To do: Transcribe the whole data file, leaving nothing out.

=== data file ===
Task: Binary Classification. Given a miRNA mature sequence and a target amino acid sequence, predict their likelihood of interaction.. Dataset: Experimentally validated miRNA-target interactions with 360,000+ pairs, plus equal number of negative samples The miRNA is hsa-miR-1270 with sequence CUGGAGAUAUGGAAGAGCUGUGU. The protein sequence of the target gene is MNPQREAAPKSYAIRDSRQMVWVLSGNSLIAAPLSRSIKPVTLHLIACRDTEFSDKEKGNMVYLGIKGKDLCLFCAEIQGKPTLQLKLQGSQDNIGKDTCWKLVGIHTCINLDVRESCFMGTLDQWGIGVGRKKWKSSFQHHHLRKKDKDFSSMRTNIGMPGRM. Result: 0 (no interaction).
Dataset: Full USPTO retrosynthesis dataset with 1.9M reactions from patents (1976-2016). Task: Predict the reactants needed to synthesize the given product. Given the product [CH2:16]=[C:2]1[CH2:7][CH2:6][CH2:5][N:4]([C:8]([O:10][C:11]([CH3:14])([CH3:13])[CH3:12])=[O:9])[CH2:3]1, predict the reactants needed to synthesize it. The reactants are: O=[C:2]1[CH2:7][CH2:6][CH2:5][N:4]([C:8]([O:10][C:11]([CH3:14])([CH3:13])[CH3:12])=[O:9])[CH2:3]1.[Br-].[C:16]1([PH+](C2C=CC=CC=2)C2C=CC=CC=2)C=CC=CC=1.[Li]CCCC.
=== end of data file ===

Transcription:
Task: Binary Classification. Given a miRNA mature sequence and a target amino acid sequence, predict their likelihood of interaction.. Dataset: Experimentally validated miRNA-target interactions with 360,000+ pairs, plus equal number of negative samples The miRNA is hsa-miR-1270 with sequence CUGGAGAUAUGGAAGAGCUGUGU. The protein sequence of the target gene is MNPQREAAPKSYAIRDSRQMVWVLSGNSLIAAPLSRSIKPVTLHLIACRDTEFSDKEKGNMVYLGIKGKDLCLFCAEIQGKPTLQLKLQGSQDNIGKDTCWKLVGIHTCINLDVRESCFMGTLDQWGIGVGRKKWKSSFQHHHLRKKDKDFSSMRTNIGMPGRM. Result: 0 (no interaction).
Dataset: Full USPTO retrosynthesis dataset with 1.9M reactions from patents (1976-2016). Task: Predict the reactants needed to synthesize the given product. Given the product [CH2:16]=[C:2]1[CH2:7][CH2:6][CH2:5][N:4]([C:8]([O:10][C:11]([CH3:14])([CH3:13])[CH3:12])=[O:9])[CH2:3]1, predict the reactants needed to synthesize it. The reactants are: O=[C:2]1[CH2:7][CH2:6][CH2:5][N:4]([C:8]([O:10][C:11]([CH3:14])([CH3:13])[CH3:12])=[O:9])[CH2:3]1.[Br-].[C:16]1([PH+](C2C=CC=CC=2)C2C=CC=CC=2)C=CC=CC=1.[Li]CCCC.